The Flaming Lips – Oczy Mlody (Album Review)


Anguish and hardship can only be followed by better days. At least that is what The Flaming Lips work to convey in their latest effort, Oczy Mlody. Through the despondent and sparse soundscape provided by the Oklahoma veteran’s 2013 album, The Terror, written in the backdrop of Frontman Wayne Coyne’s split from longtime partner of 25 years, The Flaming Lips have added a certain weight to their typically rousing psychedelia.

Together for over three decades now, The Flaming Lips are perhaps one of the most unique bands on the Alternative Rock scene. Spending much of the earlier years of their career a hidden gem, by 1992, they were signed on with Warner Bros. Records, dropping their major label debut, Hit to Death in the Future Head.

Still relatively unknown, mainstream success came with the release of 1999’s The Soft Bulletin, their most layered work to date. Following up with Yoshimi Battles the Pink Robots in 2002, The Flaming Lips finally attained the recognition they deserved with Grammy awards the very next year. 

So where are The Flaming Lips today? They are still going strong, touring the world with must-see stage shows, making music, and being the leader of Experimental Rock music. Returning with Oczy Mlody on January 13, 2017, they offer fans their fourteenth overall studio album, and one of many working with Producers Dave Fridmann as well as Scott Booker. 

Their first album of original material in four years, if The Terror was a vessel of loss, doom, and apocalypse, Oczy Mlody is the initial rebirth and childlike wonderment. On this album, it seems as if featured Artist Miley Cyrus has recaptured Coyne’s seemingly deflated spirit, adding additional whimsy along the way. In fact, the album is not unlike the Flaming Lips’ recent 23-track soundcloud collaboration with Cyrus. This in mind, The Flaming Lips have never shied away from the abstract, and their new effort is no exception.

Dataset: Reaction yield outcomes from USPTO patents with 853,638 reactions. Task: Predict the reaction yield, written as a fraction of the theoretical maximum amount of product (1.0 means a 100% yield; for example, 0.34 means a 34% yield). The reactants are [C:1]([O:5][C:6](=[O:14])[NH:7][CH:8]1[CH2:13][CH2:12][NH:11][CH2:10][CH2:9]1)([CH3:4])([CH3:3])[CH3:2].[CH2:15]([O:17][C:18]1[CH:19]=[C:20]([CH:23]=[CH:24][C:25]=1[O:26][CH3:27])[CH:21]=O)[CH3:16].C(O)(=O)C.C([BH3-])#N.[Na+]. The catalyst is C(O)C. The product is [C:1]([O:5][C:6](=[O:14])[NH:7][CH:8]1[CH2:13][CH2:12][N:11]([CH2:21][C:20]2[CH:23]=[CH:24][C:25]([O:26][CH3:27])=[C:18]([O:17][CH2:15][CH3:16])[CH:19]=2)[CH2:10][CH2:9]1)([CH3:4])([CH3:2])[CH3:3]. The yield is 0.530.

Breaking it down, Oczy Mlody is a Polish phrase that translates to “eyes of the young.” Through the story of the titular drug and its subsequent journey through others in the quasi-Rock Opera, The Flaming Lips attempt to convey a warm, friendly appeal as per their usual gimmick. However, the album as a whole seems as distant as ever from the artist to the listener. With minimal plot points and cold, far-off instrumentation that seems almost involuntary, it is almost ironic how inorganic an album about hallucinogens can feel. Opening with the title-track, going into “How” before “Sunrise (Eyes of the Young),” much of the first half of the album takes its time to unfold flat. While there are high points, to many, it may come across as uninviting and downright slow.

Not to deter any listener from spinning the record, Oczy Mlody feels like The Flaming Lips most synthetic release yet. There is absolutely nothing wrong with a good electronically-oriented album since plenty have made a successful career leap from the two genres. However, Oczy Mlody substitutes perceivable drums and guitar for programmed beats and bass wobbles, which could puzzle some listeners. Yet, those who are open-minded and patient, there comes an elaborate soundscape during the latter portion of “Galaxy I Sink,” complete with a cinematic orchestra fit for a galactic battle with robots.

With six tracks left on the album, the next few including “One Night While Hunting for Faeries and Witches and Wizards to Kill,” “Listening to the Frogs With Demon Eyes” and “The Castle” are a bit easier pill to swallow. Here, the talented band experiments with deep sonic qualities, jarring synthesizers, and ethereal percussion. In addition, the aforementioned ’60s Pop inspired “The Castle” is a blissful composition featuring colorful synths and charming lyrics. Then there is the album closer, “We a Family,” and features Cyrus remarking on “Jesus and the spaceships comin’ down” all over a fuzzy vocal effect. Reportedly dating back to the 2015 Dead Petz sessions with Cyrus, the album closer is the closest to a Rock-structured tune. Complete with a catchy chorus and “love is all you need” sentimentality, it will anchor in fans of albums past.  

A very interesting album, Oczy Mlody may be cold on its exterior, but holds something special about The Flaming Lips. While some may look at the record as a trippy, dark fantasy, others may need some time to dig into it all. For these reasons, CrypticRock gives Oczy Mlody 3.5 out of 5 stars.




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